On the morning of August 12, the first UNHCR-chartered plane carrying emergency aid arrived in the Georgian capital Tbilisi, the first UN assistance to arrive in the country since fighting broke out the previous week. The airlift brought in 34 tonnes of tents, jerry cans, blankets and kitchen sets from UNHCR's central emergency stockpile in Dubai. Items were then loaded onto trucks at the Tbilisi airport for transport and distribution.

A second UNHCR flight landed in Tbilisi on August 14, with a third one expected to arrive the following day. In addition, two UNHCR aid flights are scheduled to leave for Vladikavkaz in the Russian Federation the following week with mattresses, water tanks and other supplies for displaced South Ossetians.

Working with local partners, UNHCR is now providing assistance to the most vulnerable and needy. These include many young children and family members separated from one another. The situation is evolving rapidly and the refugee agency is monitoring the needs of the newly displaced population, which numbered some 115,000 on August 14.

Posted on 15 August 2008

Displacement in Georgia

Food cuts in Chad camps expose refugee women and children to exploitation, abuse

A funding shortfall has forced the World Food Programme (WFP) to cut food rations in refugee camps in eastern Chad by up to 60 per cent. As a result, Sudanese refugees in 13 camps in the east now receive about 850 calories per day, down from the minimum ration of 2,100 calories daily they used to get. The refugees are finding it difficult to cope. Clinics in the area report a significant spike in malnutrition cases, with rates as high as 19.5 per cent in Am Nabak camp.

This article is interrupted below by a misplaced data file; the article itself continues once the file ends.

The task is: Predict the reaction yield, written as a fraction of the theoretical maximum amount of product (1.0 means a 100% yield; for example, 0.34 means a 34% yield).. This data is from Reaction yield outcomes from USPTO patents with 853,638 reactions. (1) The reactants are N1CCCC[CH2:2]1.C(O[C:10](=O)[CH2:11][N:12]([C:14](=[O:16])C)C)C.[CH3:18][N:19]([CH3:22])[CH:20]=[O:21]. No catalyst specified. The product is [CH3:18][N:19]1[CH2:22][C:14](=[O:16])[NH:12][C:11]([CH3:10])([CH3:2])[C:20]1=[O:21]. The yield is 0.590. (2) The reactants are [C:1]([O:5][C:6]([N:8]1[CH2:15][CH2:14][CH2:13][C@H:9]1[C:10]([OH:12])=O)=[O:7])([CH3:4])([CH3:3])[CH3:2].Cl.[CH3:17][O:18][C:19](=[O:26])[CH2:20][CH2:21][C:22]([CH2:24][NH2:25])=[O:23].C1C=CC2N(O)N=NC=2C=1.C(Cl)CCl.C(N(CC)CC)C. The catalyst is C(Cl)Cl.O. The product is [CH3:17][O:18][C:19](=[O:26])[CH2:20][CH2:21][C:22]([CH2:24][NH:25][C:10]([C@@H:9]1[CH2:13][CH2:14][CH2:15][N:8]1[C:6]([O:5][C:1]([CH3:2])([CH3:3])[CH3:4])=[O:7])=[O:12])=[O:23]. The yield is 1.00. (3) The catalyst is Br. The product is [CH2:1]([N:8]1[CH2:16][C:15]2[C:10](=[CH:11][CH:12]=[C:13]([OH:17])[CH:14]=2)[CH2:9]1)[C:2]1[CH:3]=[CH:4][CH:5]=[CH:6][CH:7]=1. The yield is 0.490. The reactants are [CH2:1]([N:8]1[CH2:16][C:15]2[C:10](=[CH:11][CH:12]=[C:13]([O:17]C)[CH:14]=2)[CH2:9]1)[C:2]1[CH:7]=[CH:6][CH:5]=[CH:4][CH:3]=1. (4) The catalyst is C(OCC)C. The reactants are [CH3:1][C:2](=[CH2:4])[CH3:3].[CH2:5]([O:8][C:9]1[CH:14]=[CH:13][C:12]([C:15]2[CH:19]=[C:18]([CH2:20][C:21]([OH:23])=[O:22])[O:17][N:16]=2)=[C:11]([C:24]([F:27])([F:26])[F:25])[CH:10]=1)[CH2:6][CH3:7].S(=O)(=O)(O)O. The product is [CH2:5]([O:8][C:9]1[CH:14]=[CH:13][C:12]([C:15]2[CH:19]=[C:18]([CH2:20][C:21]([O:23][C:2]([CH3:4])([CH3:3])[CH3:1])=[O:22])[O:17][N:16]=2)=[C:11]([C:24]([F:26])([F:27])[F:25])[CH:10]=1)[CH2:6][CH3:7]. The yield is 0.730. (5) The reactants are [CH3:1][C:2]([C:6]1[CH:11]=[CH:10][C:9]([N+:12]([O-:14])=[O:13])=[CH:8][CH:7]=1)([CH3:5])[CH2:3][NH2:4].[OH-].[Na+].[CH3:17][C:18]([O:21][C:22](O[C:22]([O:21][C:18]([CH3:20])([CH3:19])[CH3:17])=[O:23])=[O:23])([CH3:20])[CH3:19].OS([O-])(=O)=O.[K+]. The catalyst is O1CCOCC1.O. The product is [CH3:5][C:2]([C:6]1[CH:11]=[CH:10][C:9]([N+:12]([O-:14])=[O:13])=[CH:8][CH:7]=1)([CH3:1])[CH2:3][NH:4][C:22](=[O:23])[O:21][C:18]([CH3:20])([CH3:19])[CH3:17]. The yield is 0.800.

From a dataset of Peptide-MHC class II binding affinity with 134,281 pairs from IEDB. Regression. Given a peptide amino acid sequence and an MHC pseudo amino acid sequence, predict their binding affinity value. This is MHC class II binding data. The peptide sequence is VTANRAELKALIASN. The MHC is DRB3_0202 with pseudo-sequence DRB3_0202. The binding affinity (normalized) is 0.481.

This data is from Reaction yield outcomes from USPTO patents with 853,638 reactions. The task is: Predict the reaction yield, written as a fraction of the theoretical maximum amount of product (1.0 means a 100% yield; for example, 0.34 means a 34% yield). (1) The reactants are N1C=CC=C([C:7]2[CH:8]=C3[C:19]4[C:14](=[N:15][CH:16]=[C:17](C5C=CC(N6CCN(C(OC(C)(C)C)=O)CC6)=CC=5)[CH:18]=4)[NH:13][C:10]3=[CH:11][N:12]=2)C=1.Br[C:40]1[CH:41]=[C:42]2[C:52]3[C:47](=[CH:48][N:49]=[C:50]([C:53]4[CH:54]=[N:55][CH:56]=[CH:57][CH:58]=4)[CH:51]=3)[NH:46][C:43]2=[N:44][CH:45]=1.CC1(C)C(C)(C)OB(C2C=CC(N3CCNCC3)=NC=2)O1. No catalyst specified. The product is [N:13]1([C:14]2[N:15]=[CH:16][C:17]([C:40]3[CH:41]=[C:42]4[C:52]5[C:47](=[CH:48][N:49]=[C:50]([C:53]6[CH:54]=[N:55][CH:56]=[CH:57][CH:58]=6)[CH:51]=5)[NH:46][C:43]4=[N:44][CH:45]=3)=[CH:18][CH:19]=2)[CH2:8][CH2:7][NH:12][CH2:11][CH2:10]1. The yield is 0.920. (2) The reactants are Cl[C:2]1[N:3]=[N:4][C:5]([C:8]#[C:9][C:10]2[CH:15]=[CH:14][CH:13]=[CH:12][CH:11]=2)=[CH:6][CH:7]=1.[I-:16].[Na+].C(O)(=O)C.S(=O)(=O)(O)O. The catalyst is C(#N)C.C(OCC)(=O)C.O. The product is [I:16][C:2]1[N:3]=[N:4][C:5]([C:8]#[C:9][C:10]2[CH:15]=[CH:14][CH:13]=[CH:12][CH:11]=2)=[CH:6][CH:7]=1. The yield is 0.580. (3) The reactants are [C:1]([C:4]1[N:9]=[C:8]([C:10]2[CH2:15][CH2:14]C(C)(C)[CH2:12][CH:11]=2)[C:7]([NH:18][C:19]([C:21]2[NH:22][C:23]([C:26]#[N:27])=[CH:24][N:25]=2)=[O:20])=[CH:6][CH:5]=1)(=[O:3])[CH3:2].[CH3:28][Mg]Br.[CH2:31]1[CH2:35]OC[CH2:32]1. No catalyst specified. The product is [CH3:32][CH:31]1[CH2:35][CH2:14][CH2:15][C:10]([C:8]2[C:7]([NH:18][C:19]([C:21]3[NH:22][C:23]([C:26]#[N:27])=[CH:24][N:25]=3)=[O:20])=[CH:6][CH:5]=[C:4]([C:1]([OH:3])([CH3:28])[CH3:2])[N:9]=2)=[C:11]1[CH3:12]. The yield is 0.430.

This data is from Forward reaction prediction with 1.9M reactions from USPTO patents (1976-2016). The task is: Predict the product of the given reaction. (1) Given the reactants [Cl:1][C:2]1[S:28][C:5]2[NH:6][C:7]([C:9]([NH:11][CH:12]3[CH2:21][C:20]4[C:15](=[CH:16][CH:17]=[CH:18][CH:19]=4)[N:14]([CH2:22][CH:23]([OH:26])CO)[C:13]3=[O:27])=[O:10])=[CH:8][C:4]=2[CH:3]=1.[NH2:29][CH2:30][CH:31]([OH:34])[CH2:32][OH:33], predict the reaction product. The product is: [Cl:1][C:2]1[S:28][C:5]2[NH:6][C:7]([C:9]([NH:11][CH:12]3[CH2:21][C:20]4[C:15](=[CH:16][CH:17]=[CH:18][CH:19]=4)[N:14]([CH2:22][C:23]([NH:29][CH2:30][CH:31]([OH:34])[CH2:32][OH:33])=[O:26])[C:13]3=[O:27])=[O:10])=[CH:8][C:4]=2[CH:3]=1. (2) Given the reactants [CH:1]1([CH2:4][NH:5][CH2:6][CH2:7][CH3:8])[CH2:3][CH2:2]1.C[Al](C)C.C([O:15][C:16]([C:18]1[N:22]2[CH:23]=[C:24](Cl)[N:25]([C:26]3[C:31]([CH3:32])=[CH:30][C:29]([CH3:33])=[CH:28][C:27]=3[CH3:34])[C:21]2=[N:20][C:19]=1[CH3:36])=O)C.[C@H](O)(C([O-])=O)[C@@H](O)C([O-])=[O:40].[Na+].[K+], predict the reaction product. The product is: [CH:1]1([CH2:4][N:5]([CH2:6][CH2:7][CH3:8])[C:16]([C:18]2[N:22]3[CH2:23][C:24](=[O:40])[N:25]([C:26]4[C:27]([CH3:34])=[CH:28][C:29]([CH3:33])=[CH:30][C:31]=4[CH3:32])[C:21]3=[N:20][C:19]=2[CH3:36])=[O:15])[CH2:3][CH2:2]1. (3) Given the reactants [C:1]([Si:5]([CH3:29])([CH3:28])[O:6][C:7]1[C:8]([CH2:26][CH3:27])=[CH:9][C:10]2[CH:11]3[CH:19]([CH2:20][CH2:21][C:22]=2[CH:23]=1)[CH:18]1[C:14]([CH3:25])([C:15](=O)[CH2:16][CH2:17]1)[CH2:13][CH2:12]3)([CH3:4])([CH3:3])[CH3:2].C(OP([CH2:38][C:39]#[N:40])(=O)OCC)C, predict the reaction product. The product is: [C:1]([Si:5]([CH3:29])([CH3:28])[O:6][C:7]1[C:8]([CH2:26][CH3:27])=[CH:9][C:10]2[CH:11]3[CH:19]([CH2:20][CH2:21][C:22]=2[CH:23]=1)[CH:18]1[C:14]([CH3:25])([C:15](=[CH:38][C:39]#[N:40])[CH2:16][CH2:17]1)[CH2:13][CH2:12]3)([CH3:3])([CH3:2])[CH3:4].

WFP needs to raise US$ 186 million to maintain feeding programmes for refugees in Africa through the end of the year. Additionally, UNHCR is urgently seeking contributions towards the US$ 78 million it has budgeted this year for food security and nutrition programmes serving refugees in Africa.

In the meantime, the refugees experiencing ration cuts have few options. Poor soil quality, dry conditions and little access to water mean they can't plant supplemental crops as refugees in the less arid south of Chad are able to do. To try to cope, many refugee women in eastern Chad are leaving the camps in search of work in surrounding towns. They clean houses, do laundry, fetch water and firewood and work as construction labourers. Even so, they earn very little and often depend on each other for support. In the town of Iriba, for example, some 50 refugee women sleep rough each night under a tree and share their some of their meagre earnings to pay for a daily, communal meal.

They are also subject to exploitation. Sometimes, their temporary employers refuse to pay them at the end of the day. And some women and girls have resorted to prostitution to earn money to feed their families.